July 2016 Newsletter
My dad was a Republican for most of his life.
My mom used to refer to him as a "staunch" Republican. As I was growing up we used to argue over every political issue. But I was free to argue. Differing opinions were never discouraged or punished. My dad had an older brother who had no children. This brother was especially intolerant of children voicing opinions at the dinner table.
Although they say that people get more conservative as they get older, my dad got more liberal. Whether it was political opinions or moving across the country at the age of 75, my dad kept evolving. 
Do you?                                                                 
This is where I say I am not a sociologist or a psychologist. I don't know why people do what they do. I just observe what they do. As host of Forum 360 I have the opportunity to find out why people make choices that I admire, but I know I would never make for myself.
On Forum 360 we did a show on The Lone Soldier. This term refers to young men and women, about 18-22 years old, who leave their homes in America or elsewhere around the world, to serve in The Israeli Defense Force. When I was 18-22 I know I would not have left my comfortable and safe home and life in Akron Oh to help in another country. I have met many who have. We did a show with Drs. Plate and Baldie about medical personnel who go on medical missions to Third World countries rather than beach vacations. These people have a different genetic makeup!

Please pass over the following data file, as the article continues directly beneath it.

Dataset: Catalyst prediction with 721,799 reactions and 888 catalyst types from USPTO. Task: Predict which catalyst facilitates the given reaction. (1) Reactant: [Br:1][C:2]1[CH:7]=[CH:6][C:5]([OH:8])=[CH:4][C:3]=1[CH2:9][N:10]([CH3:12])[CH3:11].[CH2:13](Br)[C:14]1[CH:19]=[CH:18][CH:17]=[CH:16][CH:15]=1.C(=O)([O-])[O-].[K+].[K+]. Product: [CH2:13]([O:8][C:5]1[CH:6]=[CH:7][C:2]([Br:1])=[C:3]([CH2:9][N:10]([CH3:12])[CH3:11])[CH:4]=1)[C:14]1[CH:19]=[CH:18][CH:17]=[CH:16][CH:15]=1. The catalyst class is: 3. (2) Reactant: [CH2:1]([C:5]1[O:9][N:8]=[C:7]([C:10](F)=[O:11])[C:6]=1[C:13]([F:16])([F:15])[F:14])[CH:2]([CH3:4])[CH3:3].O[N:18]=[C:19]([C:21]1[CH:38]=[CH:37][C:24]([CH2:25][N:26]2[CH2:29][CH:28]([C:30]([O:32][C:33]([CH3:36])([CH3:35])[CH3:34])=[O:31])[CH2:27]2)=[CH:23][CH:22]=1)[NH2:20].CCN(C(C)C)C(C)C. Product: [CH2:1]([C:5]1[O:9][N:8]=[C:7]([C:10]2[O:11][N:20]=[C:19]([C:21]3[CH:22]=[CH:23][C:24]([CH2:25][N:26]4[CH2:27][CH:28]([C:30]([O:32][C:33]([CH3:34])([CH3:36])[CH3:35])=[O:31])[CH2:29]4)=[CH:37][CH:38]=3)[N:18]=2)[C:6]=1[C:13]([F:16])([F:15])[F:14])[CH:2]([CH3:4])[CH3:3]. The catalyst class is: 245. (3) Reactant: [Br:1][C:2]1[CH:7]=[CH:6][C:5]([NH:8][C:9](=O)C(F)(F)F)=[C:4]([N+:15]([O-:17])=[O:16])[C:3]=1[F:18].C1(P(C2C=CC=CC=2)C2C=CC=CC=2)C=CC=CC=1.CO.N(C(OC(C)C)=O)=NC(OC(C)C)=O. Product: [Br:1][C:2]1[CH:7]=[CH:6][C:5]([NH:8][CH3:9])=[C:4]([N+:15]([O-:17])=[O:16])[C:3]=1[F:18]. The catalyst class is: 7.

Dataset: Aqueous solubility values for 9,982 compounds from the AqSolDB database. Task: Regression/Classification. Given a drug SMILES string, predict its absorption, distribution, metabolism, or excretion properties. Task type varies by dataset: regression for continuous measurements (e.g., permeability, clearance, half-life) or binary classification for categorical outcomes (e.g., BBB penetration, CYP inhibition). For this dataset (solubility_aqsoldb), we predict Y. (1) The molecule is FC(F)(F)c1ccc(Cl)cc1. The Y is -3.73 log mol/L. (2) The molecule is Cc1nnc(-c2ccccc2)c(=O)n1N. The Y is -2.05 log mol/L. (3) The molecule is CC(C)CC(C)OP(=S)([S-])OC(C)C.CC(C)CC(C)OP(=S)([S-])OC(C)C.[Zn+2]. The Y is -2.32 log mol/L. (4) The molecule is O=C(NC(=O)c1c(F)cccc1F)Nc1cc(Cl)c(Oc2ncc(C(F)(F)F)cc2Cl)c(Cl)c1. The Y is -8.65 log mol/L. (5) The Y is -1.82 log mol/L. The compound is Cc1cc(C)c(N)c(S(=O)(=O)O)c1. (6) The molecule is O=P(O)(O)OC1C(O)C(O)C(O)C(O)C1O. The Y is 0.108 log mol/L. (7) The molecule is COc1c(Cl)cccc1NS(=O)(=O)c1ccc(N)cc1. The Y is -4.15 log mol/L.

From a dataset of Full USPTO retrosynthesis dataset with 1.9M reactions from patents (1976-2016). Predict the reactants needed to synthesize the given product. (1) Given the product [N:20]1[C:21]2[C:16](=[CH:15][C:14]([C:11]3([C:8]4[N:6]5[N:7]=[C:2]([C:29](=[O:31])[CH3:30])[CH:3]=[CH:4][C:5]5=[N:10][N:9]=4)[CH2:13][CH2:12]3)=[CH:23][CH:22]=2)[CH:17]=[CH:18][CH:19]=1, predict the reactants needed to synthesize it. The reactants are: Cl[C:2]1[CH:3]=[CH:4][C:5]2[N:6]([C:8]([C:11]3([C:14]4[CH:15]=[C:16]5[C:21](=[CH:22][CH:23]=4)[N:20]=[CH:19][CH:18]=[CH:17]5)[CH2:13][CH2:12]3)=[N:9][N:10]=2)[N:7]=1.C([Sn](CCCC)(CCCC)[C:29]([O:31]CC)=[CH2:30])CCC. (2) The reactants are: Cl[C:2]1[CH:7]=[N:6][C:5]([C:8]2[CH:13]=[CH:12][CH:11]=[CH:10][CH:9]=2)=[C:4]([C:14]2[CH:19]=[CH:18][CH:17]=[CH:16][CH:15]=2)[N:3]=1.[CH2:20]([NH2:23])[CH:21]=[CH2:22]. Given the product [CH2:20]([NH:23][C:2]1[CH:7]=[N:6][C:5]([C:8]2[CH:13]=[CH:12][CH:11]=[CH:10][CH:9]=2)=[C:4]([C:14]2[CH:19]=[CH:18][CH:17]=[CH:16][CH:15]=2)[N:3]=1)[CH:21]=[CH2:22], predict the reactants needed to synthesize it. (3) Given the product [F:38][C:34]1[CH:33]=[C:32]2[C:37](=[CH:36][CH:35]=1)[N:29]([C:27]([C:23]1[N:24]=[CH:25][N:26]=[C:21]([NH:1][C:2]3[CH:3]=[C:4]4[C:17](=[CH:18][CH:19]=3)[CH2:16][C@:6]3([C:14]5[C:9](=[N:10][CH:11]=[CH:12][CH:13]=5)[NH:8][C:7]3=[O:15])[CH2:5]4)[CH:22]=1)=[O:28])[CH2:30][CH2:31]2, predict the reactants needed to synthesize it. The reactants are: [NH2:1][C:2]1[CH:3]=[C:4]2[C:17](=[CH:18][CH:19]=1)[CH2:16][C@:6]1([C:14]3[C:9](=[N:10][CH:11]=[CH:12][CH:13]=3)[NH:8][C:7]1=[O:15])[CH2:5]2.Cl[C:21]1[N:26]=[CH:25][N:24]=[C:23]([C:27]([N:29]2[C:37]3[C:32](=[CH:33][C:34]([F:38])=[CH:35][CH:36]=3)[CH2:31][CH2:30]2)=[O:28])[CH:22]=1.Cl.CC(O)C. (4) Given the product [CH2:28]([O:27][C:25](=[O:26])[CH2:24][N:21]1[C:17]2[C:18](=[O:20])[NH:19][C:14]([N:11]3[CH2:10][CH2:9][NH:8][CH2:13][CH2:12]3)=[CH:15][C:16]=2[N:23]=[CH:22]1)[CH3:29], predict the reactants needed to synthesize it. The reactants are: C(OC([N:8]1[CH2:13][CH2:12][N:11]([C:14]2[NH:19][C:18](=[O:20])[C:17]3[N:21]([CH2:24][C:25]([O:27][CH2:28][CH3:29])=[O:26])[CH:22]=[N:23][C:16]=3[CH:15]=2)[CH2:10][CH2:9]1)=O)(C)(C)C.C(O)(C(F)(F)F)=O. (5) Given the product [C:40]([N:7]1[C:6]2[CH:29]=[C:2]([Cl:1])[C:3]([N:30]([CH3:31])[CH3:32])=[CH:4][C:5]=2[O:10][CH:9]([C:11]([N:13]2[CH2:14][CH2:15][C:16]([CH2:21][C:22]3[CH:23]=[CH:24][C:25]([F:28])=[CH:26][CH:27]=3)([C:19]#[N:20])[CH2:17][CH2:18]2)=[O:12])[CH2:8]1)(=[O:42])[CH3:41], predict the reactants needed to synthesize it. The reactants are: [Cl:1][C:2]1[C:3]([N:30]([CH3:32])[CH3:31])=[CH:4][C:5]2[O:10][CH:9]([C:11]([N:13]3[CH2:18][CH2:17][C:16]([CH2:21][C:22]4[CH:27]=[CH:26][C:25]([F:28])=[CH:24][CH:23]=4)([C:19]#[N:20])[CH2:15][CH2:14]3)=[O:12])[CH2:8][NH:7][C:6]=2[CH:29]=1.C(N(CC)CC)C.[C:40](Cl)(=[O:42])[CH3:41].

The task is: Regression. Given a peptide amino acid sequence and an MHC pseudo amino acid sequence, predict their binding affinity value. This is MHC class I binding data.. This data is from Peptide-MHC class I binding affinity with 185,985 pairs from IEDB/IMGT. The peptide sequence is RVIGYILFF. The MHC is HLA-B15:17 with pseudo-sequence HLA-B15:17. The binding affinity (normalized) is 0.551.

This link will take you to the recent Forum 360 on the Lone Soldier . Two moms whose sons have done just that, gone to another country to help make it better. Join me to talk about the pride and concern parents experience on a daily basis. Randie Sass and Miri Kogan join me while husband and dad Paul Kogan was our official timer.